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Password Security Tips: 8 Ways to Improve Password Hygiene

by | Oct 15, 2021 | Cyber Security

Although password security is an obvious aspect, it is often overlooked and even taken for granted. Good password hygiene is the first line of defense against hackers. Many of us follow basic criteria to make a ‘strong’ password, but what about other methods that can take your cyber security to the next level? Let’s explore them here.

During the height of the COVID-19 pandemic, more than the half of employees in Canada transitioned to remote work. In the post-COVID world, a large percentage continues to work remotely with a minimal chance of returning to physical office spaces, at least in a full-time capacity. Although this “new reality” does offer numerous benefits, remote work is also providing a breeding ground for cybercriminals. A flurry of new threats, technologies, and business models have emerged as the whole world has shifted to remote work. Why Is Password Security Important? Password security has always been a hot topic since the internet’s inception. Once upon a time, reliably securing your accounts was as simple as not setting your password as “password”. Unfortunately, the definition of a secure password has rapidly evolved to keep pace with hackers. With the continued advancement in sophisticated tools that hackers use, it appears that users are losing the fight. Surveys have found that about 60% of the company-related passwords fail to meet minimum security requirements. This lapse can have catastrophic consequences: in fact, most breaches occur due to poor password security. This is especially problematic due to a stark increase in cloud adoption, as more and more sensitive information is stored in a cloud environment and logins are the first line of defense against hackers that want to use that information for nefarious purposes. Even when there are other reliable security measures in place, a truly secure password is always a must.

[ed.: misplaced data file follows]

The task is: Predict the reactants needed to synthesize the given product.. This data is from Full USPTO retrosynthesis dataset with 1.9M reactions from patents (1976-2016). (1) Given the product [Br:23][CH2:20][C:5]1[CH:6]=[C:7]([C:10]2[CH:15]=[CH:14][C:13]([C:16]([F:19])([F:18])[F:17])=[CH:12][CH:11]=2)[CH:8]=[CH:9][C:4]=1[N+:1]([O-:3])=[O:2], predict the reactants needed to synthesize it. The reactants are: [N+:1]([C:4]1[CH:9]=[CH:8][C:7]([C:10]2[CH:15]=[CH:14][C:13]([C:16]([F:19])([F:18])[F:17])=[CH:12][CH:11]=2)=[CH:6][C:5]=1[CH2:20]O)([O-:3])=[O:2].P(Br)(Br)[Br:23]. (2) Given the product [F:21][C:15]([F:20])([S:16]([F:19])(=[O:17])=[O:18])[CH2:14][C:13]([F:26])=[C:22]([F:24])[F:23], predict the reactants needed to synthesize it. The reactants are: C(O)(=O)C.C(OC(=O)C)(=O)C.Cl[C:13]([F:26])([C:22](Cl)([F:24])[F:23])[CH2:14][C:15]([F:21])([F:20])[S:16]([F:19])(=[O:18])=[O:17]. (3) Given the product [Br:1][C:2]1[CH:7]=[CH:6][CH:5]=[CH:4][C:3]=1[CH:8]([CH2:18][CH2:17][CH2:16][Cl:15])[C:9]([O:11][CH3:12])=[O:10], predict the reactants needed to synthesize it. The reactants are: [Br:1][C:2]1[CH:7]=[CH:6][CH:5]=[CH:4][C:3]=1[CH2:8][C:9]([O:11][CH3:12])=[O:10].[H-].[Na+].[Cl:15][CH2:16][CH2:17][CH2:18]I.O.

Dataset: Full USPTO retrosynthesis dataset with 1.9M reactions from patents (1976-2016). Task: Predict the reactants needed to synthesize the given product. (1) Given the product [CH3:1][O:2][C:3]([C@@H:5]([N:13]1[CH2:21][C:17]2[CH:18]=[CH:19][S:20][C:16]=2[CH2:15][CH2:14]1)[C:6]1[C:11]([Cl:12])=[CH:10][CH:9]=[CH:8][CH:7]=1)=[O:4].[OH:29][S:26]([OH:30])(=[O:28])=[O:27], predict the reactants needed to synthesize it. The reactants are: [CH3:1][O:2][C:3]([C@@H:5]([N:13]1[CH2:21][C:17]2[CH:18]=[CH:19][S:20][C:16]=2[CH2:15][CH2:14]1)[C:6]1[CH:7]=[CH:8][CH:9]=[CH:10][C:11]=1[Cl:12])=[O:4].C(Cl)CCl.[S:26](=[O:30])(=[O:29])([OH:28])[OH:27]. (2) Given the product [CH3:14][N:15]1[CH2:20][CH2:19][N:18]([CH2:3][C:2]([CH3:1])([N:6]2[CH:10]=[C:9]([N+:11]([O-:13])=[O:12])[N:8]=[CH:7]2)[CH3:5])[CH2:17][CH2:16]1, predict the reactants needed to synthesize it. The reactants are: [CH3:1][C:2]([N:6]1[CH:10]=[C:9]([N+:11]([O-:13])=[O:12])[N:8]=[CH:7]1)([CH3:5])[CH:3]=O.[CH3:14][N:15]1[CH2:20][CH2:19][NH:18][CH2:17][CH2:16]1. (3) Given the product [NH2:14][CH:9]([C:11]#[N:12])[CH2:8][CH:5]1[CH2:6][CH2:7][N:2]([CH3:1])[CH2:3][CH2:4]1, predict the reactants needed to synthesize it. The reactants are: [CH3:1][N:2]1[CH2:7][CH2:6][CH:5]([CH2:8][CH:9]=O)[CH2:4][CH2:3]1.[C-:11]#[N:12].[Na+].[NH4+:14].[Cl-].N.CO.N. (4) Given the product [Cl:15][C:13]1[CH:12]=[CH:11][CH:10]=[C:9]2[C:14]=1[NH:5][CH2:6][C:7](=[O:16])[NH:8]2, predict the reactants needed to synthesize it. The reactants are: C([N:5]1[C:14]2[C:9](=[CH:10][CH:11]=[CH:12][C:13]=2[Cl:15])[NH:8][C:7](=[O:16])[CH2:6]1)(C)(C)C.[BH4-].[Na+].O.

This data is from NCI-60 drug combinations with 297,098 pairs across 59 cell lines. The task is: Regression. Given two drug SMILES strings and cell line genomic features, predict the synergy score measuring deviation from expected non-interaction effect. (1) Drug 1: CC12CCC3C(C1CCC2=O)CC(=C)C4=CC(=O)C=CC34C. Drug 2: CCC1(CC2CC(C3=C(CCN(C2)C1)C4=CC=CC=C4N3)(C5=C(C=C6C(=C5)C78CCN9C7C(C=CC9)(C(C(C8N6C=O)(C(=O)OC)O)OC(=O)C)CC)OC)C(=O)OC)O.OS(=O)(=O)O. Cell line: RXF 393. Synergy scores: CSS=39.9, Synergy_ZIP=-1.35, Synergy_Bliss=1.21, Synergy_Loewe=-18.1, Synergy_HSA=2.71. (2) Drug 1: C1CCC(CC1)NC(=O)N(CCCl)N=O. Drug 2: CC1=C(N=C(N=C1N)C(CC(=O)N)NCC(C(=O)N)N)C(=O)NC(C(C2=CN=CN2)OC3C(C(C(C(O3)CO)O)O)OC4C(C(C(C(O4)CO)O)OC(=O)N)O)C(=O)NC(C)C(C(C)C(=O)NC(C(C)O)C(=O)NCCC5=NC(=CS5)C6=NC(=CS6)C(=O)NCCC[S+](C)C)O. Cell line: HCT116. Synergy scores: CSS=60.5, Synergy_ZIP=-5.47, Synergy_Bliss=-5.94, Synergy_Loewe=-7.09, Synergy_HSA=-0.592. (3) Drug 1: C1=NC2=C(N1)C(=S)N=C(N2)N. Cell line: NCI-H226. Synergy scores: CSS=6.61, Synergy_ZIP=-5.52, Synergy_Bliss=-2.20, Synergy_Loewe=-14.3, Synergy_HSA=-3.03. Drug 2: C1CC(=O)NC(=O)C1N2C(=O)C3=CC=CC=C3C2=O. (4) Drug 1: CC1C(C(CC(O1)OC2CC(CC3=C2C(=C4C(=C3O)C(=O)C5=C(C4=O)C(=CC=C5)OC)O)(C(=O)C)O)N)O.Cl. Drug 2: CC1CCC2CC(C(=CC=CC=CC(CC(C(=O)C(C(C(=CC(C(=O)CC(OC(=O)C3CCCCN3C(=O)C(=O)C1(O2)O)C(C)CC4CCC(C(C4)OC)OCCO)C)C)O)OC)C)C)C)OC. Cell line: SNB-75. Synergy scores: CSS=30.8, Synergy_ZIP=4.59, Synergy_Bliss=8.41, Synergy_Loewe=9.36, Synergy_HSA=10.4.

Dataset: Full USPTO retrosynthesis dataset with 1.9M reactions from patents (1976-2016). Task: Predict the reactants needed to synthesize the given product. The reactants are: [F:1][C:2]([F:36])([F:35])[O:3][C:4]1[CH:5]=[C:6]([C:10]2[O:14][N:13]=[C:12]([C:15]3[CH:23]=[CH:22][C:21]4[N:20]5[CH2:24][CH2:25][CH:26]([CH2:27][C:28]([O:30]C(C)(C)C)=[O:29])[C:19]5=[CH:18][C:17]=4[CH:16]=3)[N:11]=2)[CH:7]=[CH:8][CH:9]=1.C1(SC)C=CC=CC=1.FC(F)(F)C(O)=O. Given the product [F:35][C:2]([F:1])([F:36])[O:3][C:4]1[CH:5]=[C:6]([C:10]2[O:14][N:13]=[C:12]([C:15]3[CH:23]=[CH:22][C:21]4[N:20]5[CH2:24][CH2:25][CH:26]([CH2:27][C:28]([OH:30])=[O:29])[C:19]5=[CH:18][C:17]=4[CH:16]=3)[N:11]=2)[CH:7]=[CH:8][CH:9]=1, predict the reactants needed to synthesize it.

Password Security

Is your password secure?

  1. Variety is the key A truly secure password should on no accounts consist only of letters. You must use numbers, special characters and capitals to make a cyberattack more difficult. Make sure you don’t use words out of the dictionary. Instead, use a string of words, letters, numbers, symbols and non-dictionary words.
  2. Length matters It’s easy: the longer the password, the harder it is to crack. While most sites state a minimum of 8 characters, strive to use something 12 characters or longer.
  3. Don’t reuse passwords Imagine if you used the same key for your house, car, office, and mailbox. Losing one key would give someone the power to take almost everything from you. Despite this, 13 percent of users report using the same weak password on all virtual accounts, with about 52 percent of users admitting they use the same password across many (but not all) accounts. Dumb, right?
  4. Don’t trust your browser You might want to think twice about letting your browser remember passwords for you. Although it is convenient, any intruder who has gained unrestricted access to your computer can view and copy all of your passwords by visiting your browser’s settings page.
  5. Always use two-factor or multi-factor authentication It may sound complicated, but 2FA and MFA simply mean that instead of using just a username and password, a security system verifies your identity by requiring multiple credentials. Examples of a 2FA and MFA include codes sent via email address or in a text to your smartphone, fingerprints and facial recognition.
  6. Use a passphrase instead Passphrases easier to remember, even if they make no sense, and are next to impossible to crack because most of the highly efficient password cracking tools breaks down at around 10 characters. Hence, even the most advanced cracking tool won’t be able to guess, brute-force or pre-compute these passphrases.The following easy trick shows you how to create a secure password that only you remember. Think of a sentence and place the first letters in a row. The sentence, “My Name is Jack and I was born on 1 January 1900!” gives you the following password: “MNiJaIwbo1J1900!” It’s long, contains numbers, special characters, and caps, and it’s definitely not found in any dictionary.
  7. A password manager could be your saving grace If you don’t think you would remember “MNiJaIwbo1J1900!”, a password manager could be a great solution. There are many password managers to choose from, with diverse security and encryption options.
  8. Top secret! Some may believe that this tip is obvious, but it is still the most important one: Never give anyone your private password. Not even a friend, a colleague or spouse

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